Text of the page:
Friday, June 11, 2010

You’re welcome, Lima!

At least thirty tons of fish if not more are headed your way and will be in various markets by 6:00am tomorrow, having completed a land journey of 470 miles through the night that began at 5:30pm this afternoon in Pimentel. We watched three trucks being loaded with ice and fish and suspect there were more both before we arrived and after we left.

It’s always enjoyable to watch the unloading process when fishing boats arrive off shore at Pimentel, San Jose or Santa Rosa. To someone unfamiliar with the process it looks chaotic, with all the manual labor involved, shouting and the crush of onlookers but there is a method and things move surprisingly fast. Fishermen at Pimentel have had to adapt to the closing of the pier where they had formerly docked and unloaded. The pier has been closed to all traffic and there is no indication as to when the planed reconstruction will begin.

Smaller boats are now used to transport the fish from the big boats directly to the beach, where each container is unloaded by hand. This added step and resultant additional labor needed may have resulted in a rise in price.

Once on the beach employees and/or family members of the boat owners inspect the fish and repack them in the containers to be weighed. About 90% of the people in these photos are simply observers. Some of them attempt to convince the workers to sell a few fish which always results in a firm no and sometimes leads to loud arguments.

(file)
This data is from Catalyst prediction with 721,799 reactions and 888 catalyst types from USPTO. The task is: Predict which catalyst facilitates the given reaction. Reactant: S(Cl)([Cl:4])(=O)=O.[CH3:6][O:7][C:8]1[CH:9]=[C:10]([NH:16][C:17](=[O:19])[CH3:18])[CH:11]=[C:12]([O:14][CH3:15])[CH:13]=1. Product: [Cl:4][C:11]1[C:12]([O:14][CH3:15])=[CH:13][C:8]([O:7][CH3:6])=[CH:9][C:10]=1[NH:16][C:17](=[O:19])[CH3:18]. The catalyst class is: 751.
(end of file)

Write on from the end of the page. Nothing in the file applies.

Not all of the fish are destined for Lima. Some catches go to the processing plant in Chimbote. These fish will be sold locally. Others may be sold on the beach. In this case an anchored ship puts out the call that it will sell its cargo. Upon getting the word a fleet of reed boats (almost identical to those used by the Incas centuries ago) scrambles out to the boats; buy enough to fill their space, and return to shore to resell them to waiting customers, who will also resell the fish.

The reed boat owners prefer to sell their fish to one buyer and generally have no problem doing that, though it’s not difficult to buy just one or two for dinner. It’s amazing how little time elapses from the time they first launch their boats to get their fish until the moment they’re stacking them on the beach until the next time they’re needed.

We hope you Limeños enjoy your fresh fish. We’ll be enjoying them also, and perhaps even more because we paid less. : )


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